CLIL Glossary

This glossary contains important terms and their definitions from the CLIL Essentials course.



Browse the glossary using this index

Special | A | B | C | D | E | F | G | H | I | J | K | L | M | N | O | P | Q | R | S | T | U | V | W | X | Y | Z | ALL

Page:  1  2  3  4  5  6  7  8  9  10  ...  12  (Next)
  ALL

4

4Cs

In Do Coyle's approach to CLIL, the 4Cs of content, communication, cognition and culture are seen as a useful guide to defining teaching aims and learning outcomes. Culture is also linked to citizenship and to community (Mehisto, Marsh and Frigols).

A

Activating prior knowledge

Activating prior knowledge means encouraging learners to produce language or ideas about a subject before it is taught, using knowledge learned previously.

Examples:
  • Tell me six words connected with electricity.
  • Think of three sources of electricity.

Additional language

In CLIL, the learners' additional language refers to any language other than their native language. It is also called the target language.

Assessment

In language teaching and learning, assessment is the process through which a judgement is made about how much a learner has learned in relation to the defined objectives of a course. It helps to show what they have achieved, or how well the learner is using language as judged against defined general criteria of language performance, i.e. their language proficiency.

There are many ways to arrive at this judgement, and language assessment may include components of self assessment, peer assessment, formal assessment through tests, informal assessment through teacher observation against criteria, and continuous assessment of classwork.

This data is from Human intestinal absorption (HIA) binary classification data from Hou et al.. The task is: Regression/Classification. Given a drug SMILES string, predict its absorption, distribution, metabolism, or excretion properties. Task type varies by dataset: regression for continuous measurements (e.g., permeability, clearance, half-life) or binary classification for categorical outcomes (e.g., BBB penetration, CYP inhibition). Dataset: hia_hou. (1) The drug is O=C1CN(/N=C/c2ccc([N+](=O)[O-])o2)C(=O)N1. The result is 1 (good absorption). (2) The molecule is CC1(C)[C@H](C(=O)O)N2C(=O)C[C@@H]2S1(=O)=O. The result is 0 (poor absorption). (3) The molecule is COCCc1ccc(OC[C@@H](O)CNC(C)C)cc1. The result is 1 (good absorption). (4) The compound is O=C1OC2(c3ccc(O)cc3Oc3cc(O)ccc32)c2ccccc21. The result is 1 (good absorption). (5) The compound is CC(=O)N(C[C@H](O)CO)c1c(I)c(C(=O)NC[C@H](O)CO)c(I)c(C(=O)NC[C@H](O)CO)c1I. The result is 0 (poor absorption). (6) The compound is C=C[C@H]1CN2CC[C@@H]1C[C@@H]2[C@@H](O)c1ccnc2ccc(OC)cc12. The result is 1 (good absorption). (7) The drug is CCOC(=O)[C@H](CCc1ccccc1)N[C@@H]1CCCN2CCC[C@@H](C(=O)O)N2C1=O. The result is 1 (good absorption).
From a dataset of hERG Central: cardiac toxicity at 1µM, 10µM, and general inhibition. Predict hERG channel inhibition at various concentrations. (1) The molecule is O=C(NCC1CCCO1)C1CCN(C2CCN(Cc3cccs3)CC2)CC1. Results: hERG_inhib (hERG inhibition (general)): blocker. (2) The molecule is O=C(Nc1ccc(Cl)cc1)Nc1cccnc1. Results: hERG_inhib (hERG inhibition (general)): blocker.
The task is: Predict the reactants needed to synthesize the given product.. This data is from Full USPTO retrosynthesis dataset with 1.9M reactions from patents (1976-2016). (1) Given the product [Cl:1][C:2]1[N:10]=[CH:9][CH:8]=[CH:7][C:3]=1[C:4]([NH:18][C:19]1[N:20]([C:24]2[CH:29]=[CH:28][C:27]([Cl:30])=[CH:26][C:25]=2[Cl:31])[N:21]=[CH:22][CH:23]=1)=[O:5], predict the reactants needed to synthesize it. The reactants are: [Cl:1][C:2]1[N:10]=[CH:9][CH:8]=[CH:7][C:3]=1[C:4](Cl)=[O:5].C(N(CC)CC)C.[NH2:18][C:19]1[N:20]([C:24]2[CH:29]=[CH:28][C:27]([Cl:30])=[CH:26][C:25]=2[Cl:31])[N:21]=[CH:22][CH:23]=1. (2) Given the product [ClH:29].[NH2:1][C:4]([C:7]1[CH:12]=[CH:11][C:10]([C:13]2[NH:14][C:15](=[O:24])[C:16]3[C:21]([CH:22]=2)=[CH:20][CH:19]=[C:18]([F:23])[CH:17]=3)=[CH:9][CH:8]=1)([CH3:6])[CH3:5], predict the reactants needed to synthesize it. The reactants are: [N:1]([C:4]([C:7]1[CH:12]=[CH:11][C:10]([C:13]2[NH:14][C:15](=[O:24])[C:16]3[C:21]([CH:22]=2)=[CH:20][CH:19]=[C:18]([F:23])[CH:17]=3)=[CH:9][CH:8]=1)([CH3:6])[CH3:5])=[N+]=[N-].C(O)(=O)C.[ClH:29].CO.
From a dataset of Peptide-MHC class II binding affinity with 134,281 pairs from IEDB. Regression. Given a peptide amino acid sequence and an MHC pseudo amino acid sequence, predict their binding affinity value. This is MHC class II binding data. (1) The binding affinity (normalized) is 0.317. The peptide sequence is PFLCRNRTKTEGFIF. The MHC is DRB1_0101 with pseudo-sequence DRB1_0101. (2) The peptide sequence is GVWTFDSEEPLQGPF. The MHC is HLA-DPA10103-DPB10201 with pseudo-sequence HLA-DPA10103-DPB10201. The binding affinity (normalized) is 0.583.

B

BICS

Basic Interpersonal Communication Skills (BICS) are language development for social intercourse.

In Jim Cummins' research with immigrant pupils in Canada, most learners were found to achieve BICS after two or three years of education in the majority language. Language events are context-embedded (those which are used in everyday conversation with visual contextual support). Tasks associated with BICS are usually comprehensible and less demanding. Cognitive processes are linked to BICS, for example, identifying specific information, naming, matching and sorting objects into sets.

Bilingual

In CLIL, a bilingual teaching context is where learners study curricular subjects in two languages: their native language and the additional language.

Binary keys

Binary keys are based on splitting information into two parts, using a progressive series of questions, each of which has only two possible answers, e.g. Is it a mammal?

Brainstorming

Brainstorming is a technique to encourage learners to produce ideas quickly without critical examination or evaluation.

Example

In pairs, you have two minutes to write down all the words you know about spiders.

C

CALP

Cognitive Academic Language Proficiency (CALP) is language development for academic learning.

Jim Cummins observed that it takes seven to eight years for L2 learners to attain a level of English suitable for academic school study. Language events are context reduced (little support) and cognitively demanding. Meaning is accessed primarily through the language, e.g. listening to lectures on abstract topics or writing essays, and learners require control over the use of grammar and vocabulary. Language is more abstract and less personal. Cognitive processes linked to CALP include identifying criteria, justifying opinions, forming hypotheses and interpreting evidence.

Can do statements

Can-do statements indicate to learners what they are expected to do by the end of a unit, module or course, e.g. can organise factual information, can describe a process.


Page:  1  2  3  4  5  6  7  8  9  10  ...  12  (Next)
  ALL